in the kitchen

Interview with a Vegan

I’ve considered it. The thoughts of no longer consuming meat, eggs, cheese have crossed my mind on more than one occasion. I’ve been thinking about going vegan but I can’t bring myself to take the leap -even if I do take baby steps every week like rarely cooking meat and cutting dairy out of our diet – including the kids’. So I decided to speak to a friend who has chosen this lifestyle path and satisfy my curiosity of all the questions I have regarding this healthier way of eating. 

When did you turn vegan? 
I turned vegan in October of 2015. I’d been a vegetarian since about 2013 and after a small health hiatus at the beginning of 2015 which took me back to eating meat to heal a digestive tract problem (sounds crazy to me now that I reverted back to meat to heal my body but you live-you learn) I then took all animal products out of my life and it really was life changing to me both mentally and physically.

Why did you turn vegan?
For the animals for the planet – the oceans, the land, for my health. The way that animals (and by animals I include fish because mostly when you say you don’t eat meat they offer you fish as if fish haven’t got a central nervous system and don’t poop) are being farmed and the extent to which they are being farmed has a negative impact on the Earth as a whole and that also has an impact on us too. The soil is destroyed so we get no nutrients growing into the fruit and vegetables we eat – even good clean water is hard to come by. Animals are pumped full of toxins and hormones. Farm waste ends up in the ocean which then ends up in the fish – fish are being farmed to within an inch of extinction and we continue to eat sushi flown in from across the world further adding to its pollution. It’s a vicious cycle of supply and demand and the more we demand, the more the land and ocean will be compromised to satisfy the demand. It’s consumerism at its worst.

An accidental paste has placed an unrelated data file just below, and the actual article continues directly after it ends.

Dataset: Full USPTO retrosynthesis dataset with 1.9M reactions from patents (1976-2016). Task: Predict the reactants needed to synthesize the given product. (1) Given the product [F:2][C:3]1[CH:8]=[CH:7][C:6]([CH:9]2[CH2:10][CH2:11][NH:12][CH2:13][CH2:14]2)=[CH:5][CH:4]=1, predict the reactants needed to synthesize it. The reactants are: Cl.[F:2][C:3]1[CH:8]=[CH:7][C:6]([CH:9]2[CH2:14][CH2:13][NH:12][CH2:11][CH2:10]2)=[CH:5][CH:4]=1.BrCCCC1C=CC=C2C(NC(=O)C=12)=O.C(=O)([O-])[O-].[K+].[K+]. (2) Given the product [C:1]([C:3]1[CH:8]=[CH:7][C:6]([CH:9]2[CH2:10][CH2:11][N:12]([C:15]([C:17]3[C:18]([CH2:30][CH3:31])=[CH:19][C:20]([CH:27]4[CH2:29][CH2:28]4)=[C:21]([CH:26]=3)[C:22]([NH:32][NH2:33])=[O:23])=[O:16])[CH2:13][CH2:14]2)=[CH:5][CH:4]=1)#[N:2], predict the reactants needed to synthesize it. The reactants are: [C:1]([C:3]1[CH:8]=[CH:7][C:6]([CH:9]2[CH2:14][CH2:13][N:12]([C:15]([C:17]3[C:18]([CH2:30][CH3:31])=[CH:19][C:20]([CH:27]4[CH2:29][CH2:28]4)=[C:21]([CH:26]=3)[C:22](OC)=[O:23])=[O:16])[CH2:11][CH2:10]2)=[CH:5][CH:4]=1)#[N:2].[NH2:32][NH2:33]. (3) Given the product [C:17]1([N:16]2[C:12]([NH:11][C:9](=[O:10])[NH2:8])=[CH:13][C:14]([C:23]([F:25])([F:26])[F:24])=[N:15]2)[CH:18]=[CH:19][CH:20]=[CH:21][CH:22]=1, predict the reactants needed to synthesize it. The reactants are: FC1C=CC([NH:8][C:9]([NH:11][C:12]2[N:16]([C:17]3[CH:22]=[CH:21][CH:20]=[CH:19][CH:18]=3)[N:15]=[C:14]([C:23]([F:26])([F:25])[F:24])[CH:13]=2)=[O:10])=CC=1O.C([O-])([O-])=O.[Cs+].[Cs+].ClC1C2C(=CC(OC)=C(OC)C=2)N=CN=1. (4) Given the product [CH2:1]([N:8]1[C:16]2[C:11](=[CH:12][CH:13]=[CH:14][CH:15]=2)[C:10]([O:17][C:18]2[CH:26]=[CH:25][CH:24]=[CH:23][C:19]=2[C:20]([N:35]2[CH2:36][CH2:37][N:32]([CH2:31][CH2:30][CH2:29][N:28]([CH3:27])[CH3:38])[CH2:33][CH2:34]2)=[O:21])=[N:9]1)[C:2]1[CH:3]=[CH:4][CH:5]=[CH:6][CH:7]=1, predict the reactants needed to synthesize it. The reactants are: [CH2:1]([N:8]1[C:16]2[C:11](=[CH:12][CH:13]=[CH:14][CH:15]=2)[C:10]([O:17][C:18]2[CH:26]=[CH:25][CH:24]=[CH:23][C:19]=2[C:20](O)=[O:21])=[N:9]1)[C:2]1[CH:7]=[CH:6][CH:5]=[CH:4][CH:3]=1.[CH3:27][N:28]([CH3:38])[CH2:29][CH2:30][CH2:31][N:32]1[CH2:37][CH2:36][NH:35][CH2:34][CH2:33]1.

Leonard Shlain describes the evolution of the human race from primate to predator to parasite and now, sadly to pathogen. We’re killing our host. Unfortunately we evolved away from Mother Nature rather than into her.

Is it expensive?
Depends on if you buy organic. In Cyprus I feel lucky because we have a great farmers market every Saturday down by the Oxi roundabout and you can find small sellers who may not be certified organic but you can drive to their village and see where your produce is coming from – everything is in close proximity here and it’s important for me to know where my food comes from. I don’t have a family, so I don’t really know about cooking for a family but I batch cook for myself most weekends and it’s not expensive. Beans and legumes are quite common in the Mediterranean so a bag of lentils is a couple of euro. It gets expensive is if you want to buy things like tofu or tempeh which is pricier. I try to use what we have here and I try to use things in their natural state so I avoid processed food. If I can make it in my kitchen then I’ll use it.

Is it easy being vegan?
Yes. Much easier than killing a cow or a pig or a chicken or a goat and that’s the only way I could eat meat – if I had the b***s to actually kill something myself.

Favourite food?
Chickpeas and lentils are the love of my life.

Favourite treat?
Spinach pies

What changes have you noticed in regards to your skin or immune system?